Auditory processing disorder (APD) is not a hearing problem in the traditional sense, as most people with the disorder can hear normally. Instead, it refers to the brain’s inability to interpret sound correctly as it is carried through from the ear to be processed.
Understanding auditory processing skills
There are four key areas when it comes to auditory processing depending on what and where you are hearing sounds.
Auditory discrimination involves our ability to recognise and distinguish between different sounds and their meanings. However, it is not always easy, most people will have struggled to determine the difference between similar sounds like 15 and 50 or P and T, at some point.
Auditory figure-ground discrimination
Auditory figure-ground discrimination is the process focusing on the important sounds in a noisy setting. This might be seen as the inability to distinguish between sounds because the background noise is overwhelming.
This is our brain’s ability to recollect what we have heard in both our long and short-term memory. If our auditory memory is impaired, we might find it hard to remember stories or songs, important numbers, people’s names and even directions.
Learning to count, the alphabet, following a list of instructions, they all rely on our auditory sequencing ability. People who struggle with this might hear the sequence correctly but cannot process it in the correct order.
Symptoms of auditory processing disorder
Symptoms of APD are usually noticeable in school-age children, but APD can develop in later life. Given that children tend not to listen at the best of times (we’re parents too), it can be difficult to detect APD or to distinguish it from a hearing problem, which is not a typical symptom of APD.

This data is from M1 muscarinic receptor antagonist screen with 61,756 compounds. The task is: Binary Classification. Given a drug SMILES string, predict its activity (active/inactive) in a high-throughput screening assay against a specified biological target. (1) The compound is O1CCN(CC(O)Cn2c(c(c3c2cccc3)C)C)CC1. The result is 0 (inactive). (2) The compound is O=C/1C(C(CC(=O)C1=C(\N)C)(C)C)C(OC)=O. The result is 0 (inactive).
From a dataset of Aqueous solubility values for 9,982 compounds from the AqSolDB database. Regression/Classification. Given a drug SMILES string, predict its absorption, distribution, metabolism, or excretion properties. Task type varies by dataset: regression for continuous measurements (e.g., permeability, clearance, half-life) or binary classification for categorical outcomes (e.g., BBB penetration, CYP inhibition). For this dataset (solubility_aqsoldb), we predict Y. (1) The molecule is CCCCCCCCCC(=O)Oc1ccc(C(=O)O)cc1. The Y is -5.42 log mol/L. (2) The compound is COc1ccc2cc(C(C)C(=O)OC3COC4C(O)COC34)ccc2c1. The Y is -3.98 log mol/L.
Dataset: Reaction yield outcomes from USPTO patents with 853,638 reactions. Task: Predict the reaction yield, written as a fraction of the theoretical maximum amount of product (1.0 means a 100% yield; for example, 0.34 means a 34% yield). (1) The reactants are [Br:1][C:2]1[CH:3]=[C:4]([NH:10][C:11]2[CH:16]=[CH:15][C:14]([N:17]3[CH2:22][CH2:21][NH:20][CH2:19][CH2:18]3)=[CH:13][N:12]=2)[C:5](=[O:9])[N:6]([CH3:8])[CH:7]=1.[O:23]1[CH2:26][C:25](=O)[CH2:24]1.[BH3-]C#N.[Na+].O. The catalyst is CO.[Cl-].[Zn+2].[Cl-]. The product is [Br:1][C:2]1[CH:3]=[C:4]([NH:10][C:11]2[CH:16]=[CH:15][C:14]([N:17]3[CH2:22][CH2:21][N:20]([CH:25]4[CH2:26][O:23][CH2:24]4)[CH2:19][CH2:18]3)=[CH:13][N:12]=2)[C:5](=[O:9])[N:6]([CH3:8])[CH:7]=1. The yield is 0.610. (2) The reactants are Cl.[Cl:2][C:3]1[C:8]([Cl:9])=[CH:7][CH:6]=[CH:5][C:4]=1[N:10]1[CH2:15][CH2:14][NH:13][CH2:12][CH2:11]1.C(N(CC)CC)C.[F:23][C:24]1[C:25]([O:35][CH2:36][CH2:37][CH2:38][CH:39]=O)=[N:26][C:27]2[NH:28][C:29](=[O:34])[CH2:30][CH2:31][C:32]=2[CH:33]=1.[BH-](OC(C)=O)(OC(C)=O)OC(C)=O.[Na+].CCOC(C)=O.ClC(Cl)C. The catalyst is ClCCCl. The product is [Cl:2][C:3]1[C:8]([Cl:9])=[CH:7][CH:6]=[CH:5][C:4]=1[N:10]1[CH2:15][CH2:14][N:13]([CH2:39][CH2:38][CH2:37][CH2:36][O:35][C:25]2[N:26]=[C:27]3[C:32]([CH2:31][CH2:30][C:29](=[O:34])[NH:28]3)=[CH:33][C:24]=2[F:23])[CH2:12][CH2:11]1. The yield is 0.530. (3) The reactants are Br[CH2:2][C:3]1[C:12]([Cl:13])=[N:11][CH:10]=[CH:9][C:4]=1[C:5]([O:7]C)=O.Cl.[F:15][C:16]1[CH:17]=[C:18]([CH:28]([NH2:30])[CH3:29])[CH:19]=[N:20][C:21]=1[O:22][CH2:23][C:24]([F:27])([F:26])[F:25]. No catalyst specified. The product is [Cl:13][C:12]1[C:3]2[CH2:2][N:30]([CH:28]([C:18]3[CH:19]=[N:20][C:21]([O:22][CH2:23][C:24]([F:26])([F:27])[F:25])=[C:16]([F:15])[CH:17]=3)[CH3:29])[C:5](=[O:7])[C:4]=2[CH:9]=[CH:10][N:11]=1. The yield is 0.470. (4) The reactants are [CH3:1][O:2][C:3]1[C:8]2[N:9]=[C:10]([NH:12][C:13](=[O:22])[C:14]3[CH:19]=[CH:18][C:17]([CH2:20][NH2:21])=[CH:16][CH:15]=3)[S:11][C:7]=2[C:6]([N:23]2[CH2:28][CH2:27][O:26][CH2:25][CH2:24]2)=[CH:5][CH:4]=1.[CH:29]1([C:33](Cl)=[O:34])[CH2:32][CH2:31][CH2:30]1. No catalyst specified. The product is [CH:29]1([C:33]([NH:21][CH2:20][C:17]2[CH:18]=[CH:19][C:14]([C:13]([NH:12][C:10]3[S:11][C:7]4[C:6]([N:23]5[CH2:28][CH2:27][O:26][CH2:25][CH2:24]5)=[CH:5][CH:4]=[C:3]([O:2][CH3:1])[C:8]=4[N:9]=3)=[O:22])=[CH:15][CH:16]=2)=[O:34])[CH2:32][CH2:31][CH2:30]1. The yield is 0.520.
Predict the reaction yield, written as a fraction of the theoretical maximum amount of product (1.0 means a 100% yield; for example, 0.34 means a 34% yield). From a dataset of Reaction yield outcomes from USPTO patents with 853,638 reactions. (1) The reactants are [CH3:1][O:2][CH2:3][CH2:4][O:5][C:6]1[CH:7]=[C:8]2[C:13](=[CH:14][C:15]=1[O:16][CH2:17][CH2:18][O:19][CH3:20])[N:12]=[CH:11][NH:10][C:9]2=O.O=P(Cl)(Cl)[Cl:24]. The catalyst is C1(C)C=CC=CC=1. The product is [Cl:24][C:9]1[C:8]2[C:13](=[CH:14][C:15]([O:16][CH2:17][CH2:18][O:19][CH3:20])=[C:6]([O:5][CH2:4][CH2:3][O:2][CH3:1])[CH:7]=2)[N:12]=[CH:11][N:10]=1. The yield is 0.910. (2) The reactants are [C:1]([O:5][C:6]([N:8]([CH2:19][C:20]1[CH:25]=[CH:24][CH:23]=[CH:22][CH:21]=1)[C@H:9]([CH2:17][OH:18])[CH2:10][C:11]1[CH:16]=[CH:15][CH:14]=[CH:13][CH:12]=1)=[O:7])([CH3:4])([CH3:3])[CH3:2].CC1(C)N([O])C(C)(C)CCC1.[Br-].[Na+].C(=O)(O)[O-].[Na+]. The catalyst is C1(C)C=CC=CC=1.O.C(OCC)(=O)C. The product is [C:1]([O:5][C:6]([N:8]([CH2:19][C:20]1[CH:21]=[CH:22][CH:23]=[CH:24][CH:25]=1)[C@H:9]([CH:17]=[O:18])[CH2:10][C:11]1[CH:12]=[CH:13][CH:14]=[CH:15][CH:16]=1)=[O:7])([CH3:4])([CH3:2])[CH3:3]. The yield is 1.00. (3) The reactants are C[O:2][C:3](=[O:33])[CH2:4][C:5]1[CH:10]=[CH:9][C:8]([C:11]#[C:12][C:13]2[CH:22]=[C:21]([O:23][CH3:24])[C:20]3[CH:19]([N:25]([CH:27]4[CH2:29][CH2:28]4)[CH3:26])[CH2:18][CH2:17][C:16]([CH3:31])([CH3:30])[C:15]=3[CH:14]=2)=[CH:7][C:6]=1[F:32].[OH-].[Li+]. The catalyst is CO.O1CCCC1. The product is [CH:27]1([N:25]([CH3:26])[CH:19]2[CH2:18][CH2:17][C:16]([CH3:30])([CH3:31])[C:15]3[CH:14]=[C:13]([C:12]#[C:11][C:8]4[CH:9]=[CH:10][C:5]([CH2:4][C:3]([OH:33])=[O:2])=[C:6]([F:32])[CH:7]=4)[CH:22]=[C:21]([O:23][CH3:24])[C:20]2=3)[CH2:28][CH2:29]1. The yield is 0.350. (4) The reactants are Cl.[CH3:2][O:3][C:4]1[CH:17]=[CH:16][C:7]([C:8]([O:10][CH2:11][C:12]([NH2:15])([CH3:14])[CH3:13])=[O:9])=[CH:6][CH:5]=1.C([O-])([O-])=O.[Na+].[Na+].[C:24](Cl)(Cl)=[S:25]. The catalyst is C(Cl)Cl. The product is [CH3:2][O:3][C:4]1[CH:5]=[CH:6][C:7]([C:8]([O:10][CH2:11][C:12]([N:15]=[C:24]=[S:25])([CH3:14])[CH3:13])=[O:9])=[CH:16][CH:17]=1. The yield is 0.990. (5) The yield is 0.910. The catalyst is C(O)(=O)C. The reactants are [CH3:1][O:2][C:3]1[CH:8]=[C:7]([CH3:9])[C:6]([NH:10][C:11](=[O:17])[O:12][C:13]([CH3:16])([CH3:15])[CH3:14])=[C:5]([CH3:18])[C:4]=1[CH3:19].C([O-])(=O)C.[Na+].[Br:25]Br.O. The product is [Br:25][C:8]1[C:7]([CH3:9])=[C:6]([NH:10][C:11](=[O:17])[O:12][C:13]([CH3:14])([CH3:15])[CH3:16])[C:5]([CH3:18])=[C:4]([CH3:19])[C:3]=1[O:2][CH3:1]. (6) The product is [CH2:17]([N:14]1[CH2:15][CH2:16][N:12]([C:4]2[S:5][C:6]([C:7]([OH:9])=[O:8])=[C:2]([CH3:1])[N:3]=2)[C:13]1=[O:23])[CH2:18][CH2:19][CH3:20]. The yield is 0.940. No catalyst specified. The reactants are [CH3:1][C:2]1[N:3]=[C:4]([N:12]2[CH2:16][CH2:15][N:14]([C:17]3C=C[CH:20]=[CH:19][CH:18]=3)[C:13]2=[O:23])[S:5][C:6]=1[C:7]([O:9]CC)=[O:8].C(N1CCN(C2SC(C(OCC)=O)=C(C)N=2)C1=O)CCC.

Children with APD will find it particularly hard to understand speech, concentrate and read in a classroom or other environments with loud background noise. While there could be other reasons behind it, teachers might become aware of a problem when the child’s reading skills fall behind their peers, and they struggle to follow instructions.
Symptoms in adults will typically follow the same pattern of having difficulties in understanding speech or concentrating in environments with loud background noise.
What causes auditory processing disorder?
Research is ongoing into the exact causes of APD, although there are some thoughts around what could trigger it:
- Genetics – some parents recall having similar problems as a child
- Ear infections on a regular basis
- A head injury
- Birth complications
- Links with conditions such as ADHD, dyslexia and other learning difficulties.
Diagnosing auditory processing disorder
To diagnose APD you first need to rule out a hearing impairment. From there, various tests can be done to detect any problems in the following areas:
- Hearing speech with background noise
- Different pitches and sound patterns
- Subtle sound changes
- Speech and language
- Concentration and problem solving
If you suspect you have symptoms of APD, it is advised that you speak to your GP for further testing.
Treatment process for auditory processing disorder
There is no cure for APD, but it can be managed with the following measures:
Working with a hearing specialist or with online programmes, auditory training helps to improve listening and concentration.
Working with a speech therapist might be required if a child or adult needs help forming sounds and deciphering speech.
This might include reducing background noise, talking face-to-face, repeating instructions and keeping sentences short. A child’s teacher can help work with a child with APD.